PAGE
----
Latest CUPRA Born safety technology aims to reduce cyclist and pedestrian injuries

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Rob
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Post by Rob » Tue Apr 26, 2022 10:45 am

CUPRA Born, the brand’s first all-electric car, comes packed with technology designed to protect vulnerable road users such as pedestrians and cyclists.

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Data from the Department for Transport (DfT)1 shows a large number of pedestrian and cyclist injuries and fatalities still occur on British roads each year. In the year ending June 2021, 8,720 cyclists and pedestrians were seriously injured, and a further 430 were killed.

The all-electric CUPRA Born comes equipped with a specially developed AVAS sound (Acoustic Vehicle Alerting System) to alert vulnerable road users to its presence. All electric vehicles are required to be equipped with AVAS which emits sound when travelling at less than 12mph (20km/h), however with the Born, the system is clearly perceptible at speeds in excess of 25mph (40km/h).

The AVAS sound, which is a bespoke creation for the Born, is designed to encapsulate the spirit of the CUPRA brand and reflects the Born’s sporty characteristics.

The Born is also equipped with a suite of additional advanced driver assistance systems (ADAS) designed to protect vulnerable road users. For example, Front Assist with emergency braking is capable of detecting both pedestrians and cyclists, as well as other vehicles.

If the system detects an imminent collision with a cyclist or pedestrian, it will first provide visual and audible warnings to the driver and, if the driver still fails to brake in time or with insufficient braking effort, maximum braking is automatically applied. The system is able to detect vulnerable road users crossing the road, travelling along the side of the road, and those that cross from behind an obstructed view such as a parked car. The system also works at night-time.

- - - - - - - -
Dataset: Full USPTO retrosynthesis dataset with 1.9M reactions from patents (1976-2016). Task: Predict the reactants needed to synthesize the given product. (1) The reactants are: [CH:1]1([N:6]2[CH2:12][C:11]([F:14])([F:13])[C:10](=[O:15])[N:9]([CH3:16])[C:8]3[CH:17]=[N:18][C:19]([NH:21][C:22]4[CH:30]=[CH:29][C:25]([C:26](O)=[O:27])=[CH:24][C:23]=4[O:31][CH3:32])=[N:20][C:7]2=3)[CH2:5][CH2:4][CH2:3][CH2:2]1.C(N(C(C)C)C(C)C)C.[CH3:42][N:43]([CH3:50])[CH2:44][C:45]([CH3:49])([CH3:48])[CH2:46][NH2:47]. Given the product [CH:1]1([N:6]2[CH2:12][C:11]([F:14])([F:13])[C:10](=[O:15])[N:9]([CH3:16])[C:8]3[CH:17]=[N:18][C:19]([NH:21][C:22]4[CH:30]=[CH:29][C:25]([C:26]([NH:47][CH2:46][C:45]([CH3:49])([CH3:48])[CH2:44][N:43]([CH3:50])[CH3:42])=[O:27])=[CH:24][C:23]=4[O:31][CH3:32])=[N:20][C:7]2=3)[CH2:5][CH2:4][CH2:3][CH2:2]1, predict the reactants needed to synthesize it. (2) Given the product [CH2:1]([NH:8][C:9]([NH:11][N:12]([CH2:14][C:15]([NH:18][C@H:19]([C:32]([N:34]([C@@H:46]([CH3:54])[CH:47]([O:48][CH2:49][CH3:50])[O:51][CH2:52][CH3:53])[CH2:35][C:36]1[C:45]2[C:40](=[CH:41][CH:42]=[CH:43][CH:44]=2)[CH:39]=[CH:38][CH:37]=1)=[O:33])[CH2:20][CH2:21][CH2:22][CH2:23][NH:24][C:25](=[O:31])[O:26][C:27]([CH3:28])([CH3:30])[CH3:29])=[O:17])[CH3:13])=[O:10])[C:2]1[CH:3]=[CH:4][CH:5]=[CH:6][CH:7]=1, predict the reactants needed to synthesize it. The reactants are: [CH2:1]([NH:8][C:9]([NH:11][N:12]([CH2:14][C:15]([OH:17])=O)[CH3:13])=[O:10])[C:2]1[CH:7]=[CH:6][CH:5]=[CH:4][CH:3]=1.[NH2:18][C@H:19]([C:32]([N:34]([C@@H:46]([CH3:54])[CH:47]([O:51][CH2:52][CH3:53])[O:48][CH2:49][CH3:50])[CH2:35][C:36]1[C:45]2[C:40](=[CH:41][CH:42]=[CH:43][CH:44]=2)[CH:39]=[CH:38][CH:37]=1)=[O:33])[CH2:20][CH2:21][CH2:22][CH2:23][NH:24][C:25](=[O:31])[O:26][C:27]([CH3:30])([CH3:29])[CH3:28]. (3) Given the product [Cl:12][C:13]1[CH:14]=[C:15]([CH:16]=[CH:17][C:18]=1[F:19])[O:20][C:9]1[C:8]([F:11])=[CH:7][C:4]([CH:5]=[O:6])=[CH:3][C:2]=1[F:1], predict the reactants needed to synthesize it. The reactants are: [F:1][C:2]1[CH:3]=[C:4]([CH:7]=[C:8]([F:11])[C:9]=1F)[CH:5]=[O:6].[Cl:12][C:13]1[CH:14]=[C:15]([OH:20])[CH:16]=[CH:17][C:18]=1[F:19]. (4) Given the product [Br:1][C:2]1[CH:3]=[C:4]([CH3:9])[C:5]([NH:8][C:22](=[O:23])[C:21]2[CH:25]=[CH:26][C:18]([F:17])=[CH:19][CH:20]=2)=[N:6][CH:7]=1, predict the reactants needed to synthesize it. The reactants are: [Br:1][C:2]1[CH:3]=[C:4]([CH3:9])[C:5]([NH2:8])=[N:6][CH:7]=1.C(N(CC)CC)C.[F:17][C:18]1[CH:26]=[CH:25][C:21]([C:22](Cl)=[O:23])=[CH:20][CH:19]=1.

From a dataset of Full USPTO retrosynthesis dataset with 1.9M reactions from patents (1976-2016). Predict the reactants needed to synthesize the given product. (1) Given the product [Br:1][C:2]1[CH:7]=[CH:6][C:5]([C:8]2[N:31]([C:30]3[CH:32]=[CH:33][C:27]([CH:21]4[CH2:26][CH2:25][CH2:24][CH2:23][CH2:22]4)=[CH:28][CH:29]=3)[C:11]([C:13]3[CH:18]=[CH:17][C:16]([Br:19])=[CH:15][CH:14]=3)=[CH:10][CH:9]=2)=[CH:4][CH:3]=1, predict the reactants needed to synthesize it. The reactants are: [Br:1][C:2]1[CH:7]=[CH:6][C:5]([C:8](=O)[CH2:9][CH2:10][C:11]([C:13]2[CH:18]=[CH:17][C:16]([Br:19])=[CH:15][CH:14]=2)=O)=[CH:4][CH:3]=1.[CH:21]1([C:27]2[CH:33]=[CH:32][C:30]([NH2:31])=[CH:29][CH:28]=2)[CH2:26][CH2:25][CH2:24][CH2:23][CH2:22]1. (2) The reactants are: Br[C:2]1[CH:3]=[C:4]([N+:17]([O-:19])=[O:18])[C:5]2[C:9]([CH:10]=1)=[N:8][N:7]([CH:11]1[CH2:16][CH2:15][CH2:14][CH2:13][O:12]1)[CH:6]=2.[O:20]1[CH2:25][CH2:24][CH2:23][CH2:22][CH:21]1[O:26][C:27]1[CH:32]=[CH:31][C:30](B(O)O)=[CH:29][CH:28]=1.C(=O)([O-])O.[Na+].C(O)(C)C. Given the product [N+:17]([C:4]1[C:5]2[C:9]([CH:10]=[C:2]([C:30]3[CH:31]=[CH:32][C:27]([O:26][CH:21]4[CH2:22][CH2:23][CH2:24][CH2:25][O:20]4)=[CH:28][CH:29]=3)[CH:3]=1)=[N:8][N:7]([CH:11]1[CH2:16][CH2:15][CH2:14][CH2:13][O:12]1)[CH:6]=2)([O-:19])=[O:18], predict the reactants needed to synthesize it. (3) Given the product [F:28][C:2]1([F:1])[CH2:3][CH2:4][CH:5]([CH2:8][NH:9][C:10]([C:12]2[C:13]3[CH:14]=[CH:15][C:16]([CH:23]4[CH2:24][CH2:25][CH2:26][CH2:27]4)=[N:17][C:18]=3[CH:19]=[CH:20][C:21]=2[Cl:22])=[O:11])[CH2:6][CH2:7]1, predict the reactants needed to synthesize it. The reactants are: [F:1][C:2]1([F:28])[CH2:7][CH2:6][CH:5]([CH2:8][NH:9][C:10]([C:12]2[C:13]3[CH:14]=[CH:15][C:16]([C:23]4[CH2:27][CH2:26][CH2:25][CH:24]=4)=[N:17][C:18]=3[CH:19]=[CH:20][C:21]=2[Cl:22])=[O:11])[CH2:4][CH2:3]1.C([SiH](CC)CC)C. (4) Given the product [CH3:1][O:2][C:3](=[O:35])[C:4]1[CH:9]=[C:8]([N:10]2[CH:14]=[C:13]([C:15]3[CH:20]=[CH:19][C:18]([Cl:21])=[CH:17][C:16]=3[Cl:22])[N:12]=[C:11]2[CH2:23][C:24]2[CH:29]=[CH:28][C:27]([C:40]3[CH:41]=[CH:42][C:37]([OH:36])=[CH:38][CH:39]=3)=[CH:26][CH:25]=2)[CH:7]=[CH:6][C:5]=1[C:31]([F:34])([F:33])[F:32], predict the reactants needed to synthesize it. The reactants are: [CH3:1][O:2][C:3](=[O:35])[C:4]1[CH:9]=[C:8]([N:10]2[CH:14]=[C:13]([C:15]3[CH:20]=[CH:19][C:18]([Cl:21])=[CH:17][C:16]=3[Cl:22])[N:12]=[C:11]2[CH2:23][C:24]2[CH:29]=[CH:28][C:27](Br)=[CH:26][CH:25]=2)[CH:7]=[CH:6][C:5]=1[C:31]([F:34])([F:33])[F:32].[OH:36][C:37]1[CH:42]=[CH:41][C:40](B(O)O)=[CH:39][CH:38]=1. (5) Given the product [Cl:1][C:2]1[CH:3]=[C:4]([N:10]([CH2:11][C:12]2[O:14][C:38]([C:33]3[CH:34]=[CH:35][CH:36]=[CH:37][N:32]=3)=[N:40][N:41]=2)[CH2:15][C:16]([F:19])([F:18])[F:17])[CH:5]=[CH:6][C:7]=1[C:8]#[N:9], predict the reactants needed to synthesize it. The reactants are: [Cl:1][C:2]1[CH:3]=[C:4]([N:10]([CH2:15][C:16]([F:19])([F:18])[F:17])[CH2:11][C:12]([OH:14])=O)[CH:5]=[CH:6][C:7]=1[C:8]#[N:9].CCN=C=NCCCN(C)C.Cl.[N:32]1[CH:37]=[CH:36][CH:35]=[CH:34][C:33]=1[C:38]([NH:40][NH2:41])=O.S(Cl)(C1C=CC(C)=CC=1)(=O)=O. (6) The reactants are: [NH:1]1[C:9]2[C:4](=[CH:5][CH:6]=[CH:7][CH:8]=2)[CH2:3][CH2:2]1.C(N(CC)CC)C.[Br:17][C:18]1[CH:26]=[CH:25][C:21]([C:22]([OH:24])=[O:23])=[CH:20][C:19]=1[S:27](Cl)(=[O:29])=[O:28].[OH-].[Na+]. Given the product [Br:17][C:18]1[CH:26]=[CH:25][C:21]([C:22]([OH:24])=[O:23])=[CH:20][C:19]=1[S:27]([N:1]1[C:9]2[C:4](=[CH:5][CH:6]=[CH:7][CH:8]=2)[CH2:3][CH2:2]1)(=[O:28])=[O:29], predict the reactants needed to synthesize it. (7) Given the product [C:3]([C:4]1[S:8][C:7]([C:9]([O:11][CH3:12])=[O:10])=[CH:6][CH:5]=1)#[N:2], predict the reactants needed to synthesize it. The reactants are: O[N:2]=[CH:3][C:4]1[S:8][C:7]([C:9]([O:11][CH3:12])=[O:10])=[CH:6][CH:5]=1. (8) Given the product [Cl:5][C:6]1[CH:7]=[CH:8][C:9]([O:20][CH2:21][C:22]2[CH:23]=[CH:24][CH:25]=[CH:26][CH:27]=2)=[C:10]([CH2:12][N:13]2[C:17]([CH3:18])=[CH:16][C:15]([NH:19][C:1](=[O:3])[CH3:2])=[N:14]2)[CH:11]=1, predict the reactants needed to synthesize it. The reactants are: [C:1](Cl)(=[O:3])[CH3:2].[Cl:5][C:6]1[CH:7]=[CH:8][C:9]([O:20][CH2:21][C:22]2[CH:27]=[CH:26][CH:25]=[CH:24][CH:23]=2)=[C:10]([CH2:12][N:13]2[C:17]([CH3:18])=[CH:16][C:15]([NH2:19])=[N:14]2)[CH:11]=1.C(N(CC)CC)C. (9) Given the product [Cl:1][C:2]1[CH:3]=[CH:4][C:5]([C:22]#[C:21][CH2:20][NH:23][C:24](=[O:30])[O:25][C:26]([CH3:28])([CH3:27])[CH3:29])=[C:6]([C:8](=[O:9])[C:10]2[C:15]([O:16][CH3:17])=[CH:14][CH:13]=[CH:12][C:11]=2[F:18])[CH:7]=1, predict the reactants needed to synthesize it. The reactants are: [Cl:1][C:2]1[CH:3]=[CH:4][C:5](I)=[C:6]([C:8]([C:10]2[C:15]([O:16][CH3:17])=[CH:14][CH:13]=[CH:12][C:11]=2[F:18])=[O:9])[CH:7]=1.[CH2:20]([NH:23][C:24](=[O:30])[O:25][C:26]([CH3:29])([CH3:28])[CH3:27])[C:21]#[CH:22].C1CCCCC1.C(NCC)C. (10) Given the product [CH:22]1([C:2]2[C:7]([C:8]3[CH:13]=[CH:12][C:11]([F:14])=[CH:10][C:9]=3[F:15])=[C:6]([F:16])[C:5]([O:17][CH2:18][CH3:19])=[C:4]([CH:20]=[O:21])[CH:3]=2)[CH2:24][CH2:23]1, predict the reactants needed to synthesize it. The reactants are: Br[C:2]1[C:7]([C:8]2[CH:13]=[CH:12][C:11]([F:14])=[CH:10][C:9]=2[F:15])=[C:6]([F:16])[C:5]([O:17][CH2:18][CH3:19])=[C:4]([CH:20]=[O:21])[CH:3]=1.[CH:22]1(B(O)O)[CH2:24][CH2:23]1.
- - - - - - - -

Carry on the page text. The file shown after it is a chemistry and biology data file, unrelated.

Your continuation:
Exit Warning2 technology works by providing visual and audible alerts to vehicle occupants about to vacate the vehicle. The system detects if another road user is passing the vehicle as an occupant goes to open a door. This technology has the potential to significantly reduce the number of cyclist ‘car dooring’ incidents.

In January, The Highway Code was updated to include new measures designed to enhance the safety of pedestrians and cyclists.

One of the most notable changes requires drivers to give way to people waiting to cross at a junction and at zebra or parallel crossings. Occupants are also recommended to adopt the ‘Dutch Reach’ when exiting a vehicle – using their hand on the opposite side to the door to open it which encourages them to look back over their shoulder for any oncoming road users.

However, both the Front Assist and Exit Warning systems could assist drivers in both of these scenarios should they fail to spot another road user.

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